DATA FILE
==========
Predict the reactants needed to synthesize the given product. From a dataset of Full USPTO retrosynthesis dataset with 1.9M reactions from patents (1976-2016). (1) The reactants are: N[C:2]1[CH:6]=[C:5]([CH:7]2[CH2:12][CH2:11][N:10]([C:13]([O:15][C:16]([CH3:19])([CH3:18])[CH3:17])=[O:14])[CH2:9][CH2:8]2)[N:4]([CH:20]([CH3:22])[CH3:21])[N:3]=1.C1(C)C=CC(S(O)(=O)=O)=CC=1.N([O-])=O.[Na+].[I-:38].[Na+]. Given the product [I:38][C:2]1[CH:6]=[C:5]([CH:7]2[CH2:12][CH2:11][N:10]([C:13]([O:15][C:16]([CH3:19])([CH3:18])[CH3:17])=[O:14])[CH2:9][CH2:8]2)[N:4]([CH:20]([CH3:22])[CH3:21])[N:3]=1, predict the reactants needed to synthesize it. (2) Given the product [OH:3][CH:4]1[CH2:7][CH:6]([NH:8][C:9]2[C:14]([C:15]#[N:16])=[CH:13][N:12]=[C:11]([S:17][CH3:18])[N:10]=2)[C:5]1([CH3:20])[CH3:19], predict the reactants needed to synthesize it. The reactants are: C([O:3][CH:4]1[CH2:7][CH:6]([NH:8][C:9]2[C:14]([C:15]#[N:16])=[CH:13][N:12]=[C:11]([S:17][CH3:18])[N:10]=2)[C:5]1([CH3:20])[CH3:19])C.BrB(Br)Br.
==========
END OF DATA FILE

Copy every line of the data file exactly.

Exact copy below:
Predict the reactants needed to synthesize the given product. From a dataset of Full USPTO retrosynthesis dataset with 1.9M reactions from patents (1976-2016). (1) The reactants are: N[C:2]1[CH:6]=[C:5]([CH:7]2[CH2:12][CH2:11][N:10]([C:13]([O:15][C:16]([CH3:19])([CH3:18])[CH3:17])=[O:14])[CH2:9][CH2:8]2)[N:4]([CH:20]([CH3:22])[CH3:21])[N:3]=1.C1(C)C=CC(S(O)(=O)=O)=CC=1.N([O-])=O.[Na+].[I-:38].[Na+]. Given the product [I:38][C:2]1[CH:6]=[C:5]([CH:7]2[CH2:12][CH2:11][N:10]([C:13]([O:15][C:16]([CH3:19])([CH3:18])[CH3:17])=[O:14])[CH2:9][CH2:8]2)[N:4]([CH:20]([CH3:22])[CH3:21])[N:3]=1, predict the reactants needed to synthesize it. (2) Given the product [OH:3][CH:4]1[CH2:7][CH:6]([NH:8][C:9]2[C:14]([C:15]#[N:16])=[CH:13][N:12]=[C:11]([S:17][CH3:18])[N:10]=2)[C:5]1([CH3:20])[CH3:19], predict the reactants needed to synthesize it. The reactants are: C([O:3][CH:4]1[CH2:7][CH:6]([NH:8][C:9]2[C:14]([C:15]#[N:16])=[CH:13][N:12]=[C:11]([S:17][CH3:18])[N:10]=2)[C:5]1([CH3:20])[CH3:19])C.BrB(Br)Br.